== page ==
Perfect Bathroom Renovation Part 3
Renovating your Bathroom
Once you’ve collected all your inspirational ideas for your new bathroom and got quotes for the work to be done, the exciting part can finally start. Shopping isn’t everyone’s idea of fun, but for many this is the best part of the whole project. There are a huge number of stores and online retailers selling tiles, bathroom suites and accessories that the choice can be bewildering, but if you have spent the time thinking about what you really like and your personal style, you should be able to go straight to the sort of items which fit in with your overall idea and spend less time browsing.
Online or traditional shopping?
Bathroom websites are advertised extensively on television and it is certainly easier to buy a bathroom online from the comfort of your own sofa than it is to spend your free time trawling around the bathroom suppliers in your area, being subjected to the hard sell from shop assistants and not being able to find the same products that you have seen online. Both traditional and online shopping have their advantages and disadvantages though. If you decide to buy your bathroom from a local store or retail chain, you are dealing with someone face to face and can both ask for advice and try to negotiate a discount on the products in store. Traditional stores often have attractive promotions, interest free credit and mark down products which are end of range or ex-display. Buying online gives you access to a wider range of retailers, and prices can be more competitive too. Photography gives a good idea of what the product looks like, and distance selling laws gives you some protection if your new bathroom turns up looking completely unlike the photos or if it is damaged. There is therefore no “best” way to buy a bathroom suite and the decision will depend on a wide range of factors.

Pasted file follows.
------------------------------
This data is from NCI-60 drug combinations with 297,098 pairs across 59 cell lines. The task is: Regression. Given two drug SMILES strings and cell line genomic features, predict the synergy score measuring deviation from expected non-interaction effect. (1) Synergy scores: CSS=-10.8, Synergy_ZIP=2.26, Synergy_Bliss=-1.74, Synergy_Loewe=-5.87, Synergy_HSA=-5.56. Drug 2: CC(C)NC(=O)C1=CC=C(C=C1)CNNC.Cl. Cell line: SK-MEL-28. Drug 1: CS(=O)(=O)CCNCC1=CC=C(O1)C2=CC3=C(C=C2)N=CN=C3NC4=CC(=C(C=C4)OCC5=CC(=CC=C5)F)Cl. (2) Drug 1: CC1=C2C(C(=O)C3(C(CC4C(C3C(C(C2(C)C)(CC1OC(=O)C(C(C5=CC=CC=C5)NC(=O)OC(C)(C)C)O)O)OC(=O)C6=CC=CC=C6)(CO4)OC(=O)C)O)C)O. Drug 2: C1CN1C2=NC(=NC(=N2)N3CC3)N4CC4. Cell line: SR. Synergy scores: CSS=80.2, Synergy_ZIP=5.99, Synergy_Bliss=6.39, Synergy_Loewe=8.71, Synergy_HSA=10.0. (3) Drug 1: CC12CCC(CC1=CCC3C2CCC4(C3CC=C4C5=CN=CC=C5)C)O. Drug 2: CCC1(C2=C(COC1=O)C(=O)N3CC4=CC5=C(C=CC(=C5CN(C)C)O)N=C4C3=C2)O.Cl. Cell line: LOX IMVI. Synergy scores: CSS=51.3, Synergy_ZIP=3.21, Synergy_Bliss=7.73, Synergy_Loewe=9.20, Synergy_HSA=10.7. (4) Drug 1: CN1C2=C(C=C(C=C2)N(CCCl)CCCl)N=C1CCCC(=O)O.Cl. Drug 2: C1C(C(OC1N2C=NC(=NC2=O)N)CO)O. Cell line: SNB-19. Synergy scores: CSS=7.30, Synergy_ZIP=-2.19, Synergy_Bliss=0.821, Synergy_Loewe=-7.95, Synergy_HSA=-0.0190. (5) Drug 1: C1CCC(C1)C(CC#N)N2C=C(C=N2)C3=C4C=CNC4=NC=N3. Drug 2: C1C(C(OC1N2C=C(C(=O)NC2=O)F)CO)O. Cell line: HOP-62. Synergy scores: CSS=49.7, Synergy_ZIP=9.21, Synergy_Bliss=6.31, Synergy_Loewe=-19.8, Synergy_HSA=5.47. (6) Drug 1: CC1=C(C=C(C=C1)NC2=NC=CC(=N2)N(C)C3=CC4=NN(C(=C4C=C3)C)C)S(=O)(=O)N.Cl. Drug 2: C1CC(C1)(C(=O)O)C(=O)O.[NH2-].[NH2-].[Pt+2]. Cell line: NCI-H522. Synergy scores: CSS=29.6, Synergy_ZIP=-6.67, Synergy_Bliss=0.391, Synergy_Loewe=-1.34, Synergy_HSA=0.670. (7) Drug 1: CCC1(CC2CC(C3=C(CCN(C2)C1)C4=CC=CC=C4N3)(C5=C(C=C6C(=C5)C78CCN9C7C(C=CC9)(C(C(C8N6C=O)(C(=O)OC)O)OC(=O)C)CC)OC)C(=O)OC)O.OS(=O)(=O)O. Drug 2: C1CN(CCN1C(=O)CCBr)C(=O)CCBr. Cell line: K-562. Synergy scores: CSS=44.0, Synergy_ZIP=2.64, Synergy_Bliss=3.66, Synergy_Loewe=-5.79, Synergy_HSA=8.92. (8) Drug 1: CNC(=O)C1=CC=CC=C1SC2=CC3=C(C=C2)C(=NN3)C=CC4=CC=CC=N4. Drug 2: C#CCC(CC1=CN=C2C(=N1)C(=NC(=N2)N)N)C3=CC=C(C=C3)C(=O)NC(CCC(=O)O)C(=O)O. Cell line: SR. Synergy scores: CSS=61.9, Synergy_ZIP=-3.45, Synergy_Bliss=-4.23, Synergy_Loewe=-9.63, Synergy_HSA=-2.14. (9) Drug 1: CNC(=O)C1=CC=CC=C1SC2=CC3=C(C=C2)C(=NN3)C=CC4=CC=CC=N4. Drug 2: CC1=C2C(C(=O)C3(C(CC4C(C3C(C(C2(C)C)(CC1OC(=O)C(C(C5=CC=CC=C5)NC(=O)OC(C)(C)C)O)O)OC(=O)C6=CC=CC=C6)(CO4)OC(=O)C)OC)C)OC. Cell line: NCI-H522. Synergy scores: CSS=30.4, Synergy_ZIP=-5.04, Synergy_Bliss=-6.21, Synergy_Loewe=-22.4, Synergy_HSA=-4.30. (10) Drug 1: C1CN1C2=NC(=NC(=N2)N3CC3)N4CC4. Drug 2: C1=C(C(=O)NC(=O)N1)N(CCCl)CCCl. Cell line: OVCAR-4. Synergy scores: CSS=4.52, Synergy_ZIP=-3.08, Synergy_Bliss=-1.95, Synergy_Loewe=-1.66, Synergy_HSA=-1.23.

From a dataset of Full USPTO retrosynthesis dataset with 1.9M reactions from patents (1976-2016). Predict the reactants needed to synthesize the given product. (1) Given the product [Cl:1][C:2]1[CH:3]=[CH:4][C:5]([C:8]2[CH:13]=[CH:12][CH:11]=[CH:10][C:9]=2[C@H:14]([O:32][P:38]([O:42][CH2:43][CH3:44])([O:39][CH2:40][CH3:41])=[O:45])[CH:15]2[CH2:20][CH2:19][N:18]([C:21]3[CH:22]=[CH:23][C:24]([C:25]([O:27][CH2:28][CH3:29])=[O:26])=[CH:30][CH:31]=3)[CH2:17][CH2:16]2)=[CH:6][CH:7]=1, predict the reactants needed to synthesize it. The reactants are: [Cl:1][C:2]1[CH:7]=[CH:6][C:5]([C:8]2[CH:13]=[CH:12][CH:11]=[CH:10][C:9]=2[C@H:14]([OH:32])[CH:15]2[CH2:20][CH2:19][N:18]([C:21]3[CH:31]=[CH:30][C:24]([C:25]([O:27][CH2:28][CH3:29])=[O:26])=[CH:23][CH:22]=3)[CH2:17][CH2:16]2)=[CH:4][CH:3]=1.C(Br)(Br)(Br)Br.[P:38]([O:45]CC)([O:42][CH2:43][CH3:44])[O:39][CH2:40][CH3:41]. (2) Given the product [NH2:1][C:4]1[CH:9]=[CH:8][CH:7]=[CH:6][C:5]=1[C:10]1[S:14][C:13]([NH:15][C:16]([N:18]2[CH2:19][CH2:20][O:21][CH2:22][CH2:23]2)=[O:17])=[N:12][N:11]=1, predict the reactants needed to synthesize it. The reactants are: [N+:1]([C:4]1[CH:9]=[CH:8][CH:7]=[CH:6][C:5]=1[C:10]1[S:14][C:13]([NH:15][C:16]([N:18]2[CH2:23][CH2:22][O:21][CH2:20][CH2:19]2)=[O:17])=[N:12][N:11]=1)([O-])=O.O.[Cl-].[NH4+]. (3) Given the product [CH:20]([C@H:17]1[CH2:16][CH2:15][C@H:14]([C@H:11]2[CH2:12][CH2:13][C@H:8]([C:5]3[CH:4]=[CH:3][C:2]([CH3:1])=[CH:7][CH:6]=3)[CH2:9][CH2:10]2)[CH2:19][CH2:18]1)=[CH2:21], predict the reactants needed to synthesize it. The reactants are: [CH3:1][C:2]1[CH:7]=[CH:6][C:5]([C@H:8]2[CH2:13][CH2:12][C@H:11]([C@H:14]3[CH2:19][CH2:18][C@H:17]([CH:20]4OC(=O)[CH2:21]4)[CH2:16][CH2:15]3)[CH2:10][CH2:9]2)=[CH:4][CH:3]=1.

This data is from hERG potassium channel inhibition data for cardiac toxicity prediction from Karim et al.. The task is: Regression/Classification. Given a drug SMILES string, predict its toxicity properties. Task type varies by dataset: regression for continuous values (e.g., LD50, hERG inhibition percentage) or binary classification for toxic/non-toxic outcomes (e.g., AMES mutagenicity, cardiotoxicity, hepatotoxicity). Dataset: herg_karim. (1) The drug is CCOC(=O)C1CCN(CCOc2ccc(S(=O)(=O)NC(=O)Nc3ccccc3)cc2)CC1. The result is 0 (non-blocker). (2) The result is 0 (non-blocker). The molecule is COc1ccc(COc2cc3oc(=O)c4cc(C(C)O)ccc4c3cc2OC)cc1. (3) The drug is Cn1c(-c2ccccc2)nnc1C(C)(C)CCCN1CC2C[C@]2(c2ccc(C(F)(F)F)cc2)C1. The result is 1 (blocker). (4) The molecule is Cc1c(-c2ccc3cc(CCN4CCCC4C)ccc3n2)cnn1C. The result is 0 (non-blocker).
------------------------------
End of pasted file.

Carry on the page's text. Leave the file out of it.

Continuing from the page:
Of course there is no point in hitting the shops and buying up tiles, bathroom suites and heated towel rails if you have nowhere to store them in your home. Sometimes it is easier to ask your builder or plumber to source these items for you, as he can either arrange to store them or have them delivered on the day when they are due to be installed. If you have space in the garage though, it can be better to take advantage of deals and special offers when you see them, and this also helps you to spread the cost of your new bathroom too.
Removing the old bathroom
If you have more than one toilet and shower in your home, you have more flexibility over when you rip out the old bathroom suite in preparation for the new bathroom to be put in. Turn off the water first before starting to try to dismantle anything. If you are just putting a new bathroom suite in the same places as where the old one was, it should be possible to salvage a lot of the pipework to reuse in your new bathroom, but if you are rearranging the whole bathroom and the pipes will need to be replaced completely, there is no point in being careful and the pipes can just be cut with a saw. If you run into difficulties at any point, call in the professionals for help.
One of the things to be aware of before you start ripping out old and installing new bath panels and sanding down a 1970s textured ceiling is whether or not there may be asbestos in your home. Asbestos can be found in bath panels, floor tiles, toilet cisterns, textured ceilings and cavity walls. Asbestos was banned completely in 2000, so if your house was built after this date it will have no asbestos in it. Homes from the 1950s onwards could well contain asbestos so it is wise to proceed with caution. Asbestos only causes problems when the fibres are disturbed, but if you are planning a bathroom renovation and you suspect there may be asbestos, call your local Environmental Health department for advice about how to deal with it. If you do have to have asbestos removed, this has to be done by approved contractors and this will add considerably to your overall cost.